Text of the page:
Among the group, Alfred Mercier and Sidonie de La Houssaye are especially important. Mercier’s career followed the path of many young Louisiana Creoles born in the opening years of the century. Educated in France as a doctor, he nourished a passion for writing. Before returning to Louisiana in 1868, he served as editor-in-chief of Alexandre’s Dumas’ literary journal Le Dartagnan. His novels range from the gothic mystery Hénoch Jédésias (1869) to the first naturalist novels in American literature: La Fille du Prêtre (1877); his masterpiece, L’Habitation Saint-Ybars (1881); and Johnelle (1891). Unfortunately, de La Houssaye’s work has never received the attention it deserves. One of the most prolific writers in Creole Louisiana, her novels have an authenticity that often surpasses that of the better-known Kate Chopin, whose work most closely resembles her own.
Throughout the nineteenth century, the theater played a central role in the cultural life of Creole New Orleans. Much of this activity drew glittering crowds to the French Opera House from its construction in 1859 until it was destroyed by fire in 1919, but a great deal of theater took place in the home, as described in George Dessommes’ novel Tante Cydette. Comedies and vaudevilles dominated the stage, although the repertoire included history plays and tragedies alongside regular productions of major French authors such as Racine and Musset. The most important Creole dramatists include Louis Placide Canonge, Charles-Oscar Dugué, Auguste Lussan, and Victor Séjour. Séjour enjoyed a brilliant career in France, writing more than twenty dramas that received broad acclaim on the Parisian boulevards. He was the favorite dramatist of Napoleon III and yet remained largely unknown in his native Louisiana.
The student of Louisiana’s Creole literature will frequently encounter other names that often dominated the literary sections of the newspapers of the period. For instance, the writers Stephen Bernard, Émilie Evershed, and Alexandre Barde were immigrants, heavily influenced by romanticism and realism. Authors who arrived after 1840, sometimes as political exiles, were often inspired by socialist idealism. Such was the case for Charles Testut, Joseph Déjacque, François Tujague, and Joseph Maltrait, who brought more radical notions of social equity with them to the New World and attacked racial injustice in their poetry, stories, and novels. Yet even though their ideas greatly influenced Creole letters in the second half of the century, none of these writers can be considered Creole.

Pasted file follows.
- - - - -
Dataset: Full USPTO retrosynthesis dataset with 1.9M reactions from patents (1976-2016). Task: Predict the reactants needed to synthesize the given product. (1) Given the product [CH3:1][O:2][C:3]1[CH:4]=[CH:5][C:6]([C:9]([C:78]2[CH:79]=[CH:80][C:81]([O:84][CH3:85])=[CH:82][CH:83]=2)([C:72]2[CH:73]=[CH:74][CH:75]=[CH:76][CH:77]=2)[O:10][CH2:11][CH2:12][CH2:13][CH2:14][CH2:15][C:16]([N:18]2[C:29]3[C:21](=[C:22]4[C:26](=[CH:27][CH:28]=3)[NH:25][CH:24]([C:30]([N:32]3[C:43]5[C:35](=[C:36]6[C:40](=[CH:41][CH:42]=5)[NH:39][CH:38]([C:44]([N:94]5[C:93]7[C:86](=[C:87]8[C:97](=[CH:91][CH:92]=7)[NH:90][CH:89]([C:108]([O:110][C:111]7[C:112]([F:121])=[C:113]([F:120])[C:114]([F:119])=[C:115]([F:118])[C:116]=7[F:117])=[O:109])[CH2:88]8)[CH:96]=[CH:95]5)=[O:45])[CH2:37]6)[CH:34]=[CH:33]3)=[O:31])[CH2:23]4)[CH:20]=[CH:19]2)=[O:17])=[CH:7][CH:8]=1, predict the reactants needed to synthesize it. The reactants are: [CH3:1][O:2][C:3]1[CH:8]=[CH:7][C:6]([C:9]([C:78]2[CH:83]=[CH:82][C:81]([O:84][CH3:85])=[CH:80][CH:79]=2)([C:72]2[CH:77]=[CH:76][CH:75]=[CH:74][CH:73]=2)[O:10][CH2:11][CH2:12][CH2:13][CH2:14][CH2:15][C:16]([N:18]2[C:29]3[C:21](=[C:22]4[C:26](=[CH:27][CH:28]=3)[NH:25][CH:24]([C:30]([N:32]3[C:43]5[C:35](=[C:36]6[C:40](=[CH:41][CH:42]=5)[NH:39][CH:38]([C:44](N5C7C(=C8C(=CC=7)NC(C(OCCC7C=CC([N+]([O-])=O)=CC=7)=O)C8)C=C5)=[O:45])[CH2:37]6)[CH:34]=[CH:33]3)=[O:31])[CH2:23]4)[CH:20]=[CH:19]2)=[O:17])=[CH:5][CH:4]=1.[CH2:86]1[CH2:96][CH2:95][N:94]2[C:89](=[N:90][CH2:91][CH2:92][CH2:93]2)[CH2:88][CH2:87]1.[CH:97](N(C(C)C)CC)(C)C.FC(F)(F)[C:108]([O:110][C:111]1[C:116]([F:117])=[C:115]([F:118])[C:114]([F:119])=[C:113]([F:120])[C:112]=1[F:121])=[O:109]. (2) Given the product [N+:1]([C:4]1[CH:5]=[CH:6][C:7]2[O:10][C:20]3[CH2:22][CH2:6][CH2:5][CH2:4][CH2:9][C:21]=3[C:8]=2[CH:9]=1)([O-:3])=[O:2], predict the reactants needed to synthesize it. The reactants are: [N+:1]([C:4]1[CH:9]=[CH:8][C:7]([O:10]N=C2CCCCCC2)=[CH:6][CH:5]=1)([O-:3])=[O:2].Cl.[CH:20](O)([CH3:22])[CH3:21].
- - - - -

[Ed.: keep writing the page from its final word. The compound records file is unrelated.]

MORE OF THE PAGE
Exiles from Louisiana
Louisiana produced numerous exiles of her own, many seeking refuge in France. Indeed, brilliant careers in poetry and drama were enjoyed by Creole exiles such as Victor Séjour, Michel Séligny; Camille Thierry; and Pierre Dalcour. All were Louisiana descendants of St. Domingue immigrants who completed their education in Paris. In the French capital, they discovered an artistic and personal freedom that stood in stark contrast to the humiliating quasi-citizenship they experienced in Louisiana, where anyone not of pure Caucasian descent, including Creoles of mixed racial heritage, was branded as inferior. These voluntary exiles soon distanced themselves from the degradations of racial prejudice and seldom addressed these issues in their writings.